'Frog conference' tackles toad and frog road threat

A toad on a road Froglife estimates 20 tonnes of toads die each year while crossing roads to mating sites

Related Stories

The threat to frogs and toads, many of which die crossing roads to mating sites, is to be discussed in a European conference hosted in Cambridgeshire.

Conservation groups from 12 countries will join Peterborough-based Froglife for a two-day EU Toads on Roads event.

The charity said "about 20 tonnes of toads" die on UK roads alone each year.

It hopes to work with other organisations to improve road design across Europe and increase the use of "toad crossings" and "toad tunnels".

A spokesman said road expansion in Europe had resulted in an "increased loss of connectivity between habitats".

"This could have profound and potentially disastrous consequences for biodiversity," he said.

The conference, on Wednesday and Thursday, will discuss "Europe-wide sustainable solutions to wildlife mortality on roads".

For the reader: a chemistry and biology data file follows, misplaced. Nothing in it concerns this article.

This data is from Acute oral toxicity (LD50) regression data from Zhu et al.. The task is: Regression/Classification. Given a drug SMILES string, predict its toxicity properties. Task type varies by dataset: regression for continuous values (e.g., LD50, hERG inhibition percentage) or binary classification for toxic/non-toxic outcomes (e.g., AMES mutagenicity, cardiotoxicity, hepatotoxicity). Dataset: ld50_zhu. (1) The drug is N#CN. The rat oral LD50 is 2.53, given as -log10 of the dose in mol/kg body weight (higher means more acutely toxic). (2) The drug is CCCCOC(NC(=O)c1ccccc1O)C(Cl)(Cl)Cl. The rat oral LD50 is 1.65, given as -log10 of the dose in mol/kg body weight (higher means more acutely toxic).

Toad patrols

Many of the animals are killed after they wake from hibernation in March and make their way across busy roads to their birth pond to mate.

Froglife currently has more than 1,000 volunteer toad patrollers in the UK, helping to usher them to safety.

They work mainly after dusk, during the mating season, erecting "toad crossing" signs and carrying the creatures in buckets from one side of the road to the other.

In 2010 Froglife volunteers helped about 75,000 toads cross roads in the UK to mating sites.

With the assistance of the patrollers, a Froglife spokesman said "about 90% of toads reach the sites safely".

"This means that 10% of them don't, and where there are no patrols or dedicated crossings, the numbers are much higher", he added.

The charity hopes the conference will "establish a strong European partnership capable of tackling these problems on a broader scale".

More on This Story

Related Stories

The BBC is not responsible for the content of external Internet sites

BBC Cambridgeshire

Weather

Cambridge

22 °C 15 °C

Features

BBC © 2014 The BBC is not responsible for the content of external sites. Read more.

This page is best viewed in an up-to-date web browser with style sheets (CSS) enabled. While you will be able to view the content of this page in your current browser, you will not be able to get the full visual experience. Please consider upgrading your browser software or enabling style sheets (CSS) if you are able to do so.